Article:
New York (CNN)– A New York City police officer has been indicted in the death of Akai Gurley, an unarmed man shot and killed in a Brooklyn housing project in November, a law enforcement official with knowledge of the investigation has told CNN.
The charges against Officer Peter Liang were not revealed Tuesday.
Gurley, 28, was “a total innocent who just happened” to run into Liang in a “pitch black” stairwell at the Louis H. Pink Houses in Brooklyn, New York Police Commissioner William Bratton told reporters the day after the killing.
At the time, the NYPD called the shooting an accident, terming the fatal shot an “accidental discharge.”
Liang, with less than 18 months on the job and on probationary status, had been placed on modified assignment and stripped of his gun and badge pending an investigation.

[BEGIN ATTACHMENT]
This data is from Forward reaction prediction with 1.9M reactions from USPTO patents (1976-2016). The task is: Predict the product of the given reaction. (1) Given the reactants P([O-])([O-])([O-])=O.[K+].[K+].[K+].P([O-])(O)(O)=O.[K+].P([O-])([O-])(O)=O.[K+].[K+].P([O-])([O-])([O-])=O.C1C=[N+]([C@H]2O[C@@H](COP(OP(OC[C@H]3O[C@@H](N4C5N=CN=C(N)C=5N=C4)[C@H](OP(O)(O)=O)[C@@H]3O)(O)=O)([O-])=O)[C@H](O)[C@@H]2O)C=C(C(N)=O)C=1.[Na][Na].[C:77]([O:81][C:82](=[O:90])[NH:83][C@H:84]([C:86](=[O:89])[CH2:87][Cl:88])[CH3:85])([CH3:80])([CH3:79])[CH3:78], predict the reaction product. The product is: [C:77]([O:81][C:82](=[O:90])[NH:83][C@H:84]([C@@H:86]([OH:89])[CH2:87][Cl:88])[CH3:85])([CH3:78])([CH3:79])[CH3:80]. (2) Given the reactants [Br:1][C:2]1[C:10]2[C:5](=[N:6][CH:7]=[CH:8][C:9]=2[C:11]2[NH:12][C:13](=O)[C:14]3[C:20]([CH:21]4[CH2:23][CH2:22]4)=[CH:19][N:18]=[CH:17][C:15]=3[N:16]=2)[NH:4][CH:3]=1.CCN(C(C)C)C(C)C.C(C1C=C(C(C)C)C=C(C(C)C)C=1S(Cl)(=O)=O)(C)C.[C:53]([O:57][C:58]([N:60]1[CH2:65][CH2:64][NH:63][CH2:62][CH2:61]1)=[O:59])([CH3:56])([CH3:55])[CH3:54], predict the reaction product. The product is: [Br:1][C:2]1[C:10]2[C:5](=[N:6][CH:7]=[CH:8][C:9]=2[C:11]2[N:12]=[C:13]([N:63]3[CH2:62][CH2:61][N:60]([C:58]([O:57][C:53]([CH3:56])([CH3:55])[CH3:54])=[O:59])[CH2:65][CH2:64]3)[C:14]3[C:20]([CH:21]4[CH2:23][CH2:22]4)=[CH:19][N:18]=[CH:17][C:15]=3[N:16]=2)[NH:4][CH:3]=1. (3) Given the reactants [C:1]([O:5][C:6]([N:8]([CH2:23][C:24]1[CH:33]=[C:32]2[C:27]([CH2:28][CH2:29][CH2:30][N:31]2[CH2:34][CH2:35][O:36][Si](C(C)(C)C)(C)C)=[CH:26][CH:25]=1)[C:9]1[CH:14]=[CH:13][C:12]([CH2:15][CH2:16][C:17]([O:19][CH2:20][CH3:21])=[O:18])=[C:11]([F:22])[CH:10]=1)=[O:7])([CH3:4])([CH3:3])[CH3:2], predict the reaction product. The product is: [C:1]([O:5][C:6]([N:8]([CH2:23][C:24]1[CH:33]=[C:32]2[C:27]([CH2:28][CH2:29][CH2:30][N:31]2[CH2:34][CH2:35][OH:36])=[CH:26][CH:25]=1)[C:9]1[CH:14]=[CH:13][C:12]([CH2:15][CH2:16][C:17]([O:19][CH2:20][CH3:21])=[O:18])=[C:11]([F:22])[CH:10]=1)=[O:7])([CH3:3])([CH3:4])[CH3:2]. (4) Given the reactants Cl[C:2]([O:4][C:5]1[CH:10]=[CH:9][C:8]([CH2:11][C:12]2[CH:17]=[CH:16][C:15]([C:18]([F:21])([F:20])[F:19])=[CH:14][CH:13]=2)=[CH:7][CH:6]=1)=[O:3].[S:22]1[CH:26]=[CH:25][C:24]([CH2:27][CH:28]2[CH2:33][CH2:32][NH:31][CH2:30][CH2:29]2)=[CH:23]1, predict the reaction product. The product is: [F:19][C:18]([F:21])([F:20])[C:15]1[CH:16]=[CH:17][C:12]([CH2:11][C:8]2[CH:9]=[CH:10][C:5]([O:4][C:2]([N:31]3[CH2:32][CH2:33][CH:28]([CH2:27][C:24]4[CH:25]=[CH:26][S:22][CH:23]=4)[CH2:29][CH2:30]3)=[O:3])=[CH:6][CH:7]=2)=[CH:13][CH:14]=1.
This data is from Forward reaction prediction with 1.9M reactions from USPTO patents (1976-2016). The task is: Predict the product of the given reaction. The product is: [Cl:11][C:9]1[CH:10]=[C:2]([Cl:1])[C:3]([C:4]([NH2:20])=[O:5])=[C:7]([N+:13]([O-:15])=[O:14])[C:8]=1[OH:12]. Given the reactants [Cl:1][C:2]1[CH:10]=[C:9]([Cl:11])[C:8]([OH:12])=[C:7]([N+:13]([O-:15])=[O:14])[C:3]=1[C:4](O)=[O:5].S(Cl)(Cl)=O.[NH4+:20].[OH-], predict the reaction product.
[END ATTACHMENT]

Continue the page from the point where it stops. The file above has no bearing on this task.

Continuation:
“This officer deserves the same due process afforded to anyone involved in the accidental death of another,” Patrick Lynch, head of the police union, said in a statement. “The fact the he was assigned to patrol one most dangerous housing projects in New York City must be considered among the circumstances of this tragic accident.”
Scott Rynecki, an attorney for Kimberly Ballinger, Gurley’s domestic partner and mother of their child, said, “She is at this point feeling that this is the first step in the fight for justice for this wrongful and reckless shooting.”
The Brooklyn District Attorney’s Office had no comment on the indictment.
Gurley’s shooting occurred at a time of strained police/community relations after the July death of Eric Garner at the hands of police on Staten Island. The chokehold death of the unarmed 43-year-old man sparked street protests, a review of police procedures and calls for a federal civil rights investigation. A grand jury declined to prosecute the officer.
A few weeks after Garner’s death, the police shooting in Ferguson, Missouri, of unarmed teenager Michael Brown thrust into the forefront the issue of law enforcement’s use of deadly force. A grand jury declined to prosecute Officer Darren Wilson, a decision that led to widespread demonstrations.